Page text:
I wrote this passage down on my first evening at Breitenbush. I had inadvertently picked up a copy of The Tibetan Book of the Dead a few days prior and, as I sat in the meadow by camp and watched the silhouette of cedar trees at dusk, I opened to this sentence. It pretty accurately set the context for the following days.
I won’t attempt to unpack any spiritual investigations right now. It would be difficult for me to articulate and likely very dull for you. I will say that my stay at Breitenbush was magical and that this magic is potently expressed in the surroundings: the quiet pools of steaming, mountain water; the quiet magnitude of Doug Firs, Hemlocks and Cedars towering in every direction; the lodge’s quiet, warm glow. I guess what I’m trying to say is, it was very quiet. Trees may not speak but man do they have spirit.
Initially I thought that I would be quiet as well and I was, relatively, but my vow of silence was promptly broken at community meal times and in the soaking pools. In general, my mind slowed, my movements slowed (Qi Gong taught me a few slightly painful lessons in stillness) but this reverence for my surroundings invited some really wonderful exchanges with like-minded campers.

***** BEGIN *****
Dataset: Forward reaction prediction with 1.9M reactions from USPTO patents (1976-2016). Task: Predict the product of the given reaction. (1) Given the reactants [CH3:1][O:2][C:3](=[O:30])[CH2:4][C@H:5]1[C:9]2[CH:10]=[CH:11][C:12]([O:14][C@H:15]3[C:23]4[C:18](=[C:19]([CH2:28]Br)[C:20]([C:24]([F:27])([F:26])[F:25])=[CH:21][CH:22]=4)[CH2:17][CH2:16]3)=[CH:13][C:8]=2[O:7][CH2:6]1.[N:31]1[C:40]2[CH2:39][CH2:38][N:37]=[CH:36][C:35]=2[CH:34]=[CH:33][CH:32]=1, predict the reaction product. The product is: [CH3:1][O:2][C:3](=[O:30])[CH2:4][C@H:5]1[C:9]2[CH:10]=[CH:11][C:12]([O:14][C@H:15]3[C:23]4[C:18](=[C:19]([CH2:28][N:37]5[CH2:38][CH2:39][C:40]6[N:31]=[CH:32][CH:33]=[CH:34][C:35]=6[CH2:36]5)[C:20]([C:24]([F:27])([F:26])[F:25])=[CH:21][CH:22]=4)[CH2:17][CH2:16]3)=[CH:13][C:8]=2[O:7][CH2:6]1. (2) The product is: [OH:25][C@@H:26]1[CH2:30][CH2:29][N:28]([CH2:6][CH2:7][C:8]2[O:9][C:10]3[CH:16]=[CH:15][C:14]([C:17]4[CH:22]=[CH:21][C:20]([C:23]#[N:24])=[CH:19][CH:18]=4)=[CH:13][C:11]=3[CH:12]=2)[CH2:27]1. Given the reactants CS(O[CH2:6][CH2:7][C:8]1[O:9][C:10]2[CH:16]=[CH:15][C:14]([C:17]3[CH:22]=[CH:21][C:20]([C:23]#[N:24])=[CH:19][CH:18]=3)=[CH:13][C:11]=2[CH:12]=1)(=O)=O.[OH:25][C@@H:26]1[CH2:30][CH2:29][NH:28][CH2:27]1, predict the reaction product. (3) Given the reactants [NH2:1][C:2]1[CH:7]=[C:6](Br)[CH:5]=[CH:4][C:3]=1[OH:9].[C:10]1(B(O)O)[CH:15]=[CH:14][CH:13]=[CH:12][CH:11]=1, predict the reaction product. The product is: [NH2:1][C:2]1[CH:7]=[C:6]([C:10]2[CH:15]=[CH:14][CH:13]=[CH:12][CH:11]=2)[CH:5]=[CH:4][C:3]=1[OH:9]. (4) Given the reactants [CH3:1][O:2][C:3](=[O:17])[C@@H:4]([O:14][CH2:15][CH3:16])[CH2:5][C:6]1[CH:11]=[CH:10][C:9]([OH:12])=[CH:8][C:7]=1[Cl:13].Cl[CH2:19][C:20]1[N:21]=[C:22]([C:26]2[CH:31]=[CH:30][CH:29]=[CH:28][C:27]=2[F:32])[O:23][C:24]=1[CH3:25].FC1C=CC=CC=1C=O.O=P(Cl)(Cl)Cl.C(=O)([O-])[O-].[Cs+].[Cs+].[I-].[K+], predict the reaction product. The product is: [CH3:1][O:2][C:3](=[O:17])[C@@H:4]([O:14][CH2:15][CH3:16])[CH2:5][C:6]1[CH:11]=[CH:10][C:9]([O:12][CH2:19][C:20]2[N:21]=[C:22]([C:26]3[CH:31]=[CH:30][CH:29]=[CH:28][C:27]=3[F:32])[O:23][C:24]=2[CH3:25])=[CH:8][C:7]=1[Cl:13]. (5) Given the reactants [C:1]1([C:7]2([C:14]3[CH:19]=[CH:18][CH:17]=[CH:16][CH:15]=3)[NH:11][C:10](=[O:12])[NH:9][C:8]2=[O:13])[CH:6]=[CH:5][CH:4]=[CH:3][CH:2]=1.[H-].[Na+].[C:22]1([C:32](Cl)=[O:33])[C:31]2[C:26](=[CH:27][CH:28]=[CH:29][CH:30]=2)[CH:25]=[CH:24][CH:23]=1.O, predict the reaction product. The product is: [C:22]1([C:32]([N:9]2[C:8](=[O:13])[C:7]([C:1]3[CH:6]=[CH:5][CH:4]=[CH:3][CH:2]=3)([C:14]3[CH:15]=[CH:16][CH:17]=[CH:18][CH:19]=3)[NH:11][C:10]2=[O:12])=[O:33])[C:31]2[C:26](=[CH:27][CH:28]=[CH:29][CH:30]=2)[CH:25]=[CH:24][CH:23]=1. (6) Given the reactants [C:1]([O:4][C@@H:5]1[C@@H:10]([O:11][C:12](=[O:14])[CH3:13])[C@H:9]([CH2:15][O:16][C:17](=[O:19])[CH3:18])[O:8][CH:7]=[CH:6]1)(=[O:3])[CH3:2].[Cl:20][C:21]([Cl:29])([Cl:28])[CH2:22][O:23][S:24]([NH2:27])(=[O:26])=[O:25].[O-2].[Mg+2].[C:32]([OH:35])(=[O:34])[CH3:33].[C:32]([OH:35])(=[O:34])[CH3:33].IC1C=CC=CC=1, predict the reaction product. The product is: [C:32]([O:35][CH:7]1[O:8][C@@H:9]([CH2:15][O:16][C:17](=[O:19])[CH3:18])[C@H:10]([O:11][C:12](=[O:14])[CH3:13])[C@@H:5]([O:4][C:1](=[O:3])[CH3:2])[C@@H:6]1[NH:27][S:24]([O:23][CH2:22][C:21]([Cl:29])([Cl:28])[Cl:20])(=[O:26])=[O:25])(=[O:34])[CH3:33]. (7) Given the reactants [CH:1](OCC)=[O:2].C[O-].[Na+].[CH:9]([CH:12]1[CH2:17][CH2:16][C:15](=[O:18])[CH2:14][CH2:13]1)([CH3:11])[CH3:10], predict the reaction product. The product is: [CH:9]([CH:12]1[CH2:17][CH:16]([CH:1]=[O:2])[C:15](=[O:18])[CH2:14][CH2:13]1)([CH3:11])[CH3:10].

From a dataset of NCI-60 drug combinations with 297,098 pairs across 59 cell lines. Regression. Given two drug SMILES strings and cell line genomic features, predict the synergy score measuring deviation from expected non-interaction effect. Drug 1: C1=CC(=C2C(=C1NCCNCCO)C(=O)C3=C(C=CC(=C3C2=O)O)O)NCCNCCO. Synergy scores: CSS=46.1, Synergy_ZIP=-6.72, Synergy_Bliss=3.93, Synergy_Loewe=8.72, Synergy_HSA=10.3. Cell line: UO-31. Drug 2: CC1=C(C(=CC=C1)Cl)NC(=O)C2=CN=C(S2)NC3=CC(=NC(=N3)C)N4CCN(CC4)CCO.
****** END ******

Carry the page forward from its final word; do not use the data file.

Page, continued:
There were too many to list at length…Rowan, a joyful 12-year-old, Reiki healer; Will a gentle, elderly artist investigating intuitive empathy…everyone was a blessing.
My first day there I took an epic, solo hike around the Emerald Loop Trail and attempted to capture a few moments where I felt particularly overcome with forest bliss.
However, after the hike a powerful wave of exhaustion hit me and settled in for the duration of my visit. Marta clarified, “of course you’re exhausted, you’ve been working 3 jobs for the past year at 100 percent”. I suppose that my body recognized an opportunity to chill out and wholeheartedly grabbed it. I napped every day I was there: on a couch, in the library, legs half sprawled out the back of my truck, in a meadow, ANYWHERE I could have a moment’s peace. All of my over-exertion finally caught up and this was good. In the intervals between sleep I felt a great sensation of joy and relief.
Of course, I was also very active, just in an intentional manner. I practiced yoga every day, often multiple times, tried Qi Gong and EDGU, rejuvenated daily in the hot springs, drank about 100 gallons of peppermint and rooibos tea, and read as if I had just discovered written word.
There were a few obstacles: hungry late-season mosquitos and a nasty case of sausage -finger following a wasp bite. But you know, whatever, becoming one with nature.
Overall, I found a staggering amount of peace in the past 3 days and accept it as a wonderfully-timed gift for my journey’s beginning. Now I’ve put my clothes back on both literally and metaphorically and will attempt to ride this chill wave through my next week in Bend. So far? It’s been all babies, bike rides, cool rivers and good food with family so I’d say it’s working out well.
Thanks to Marta King for the visit and deep forest/soul explorations.
With Heaps of Magnanimous Joy,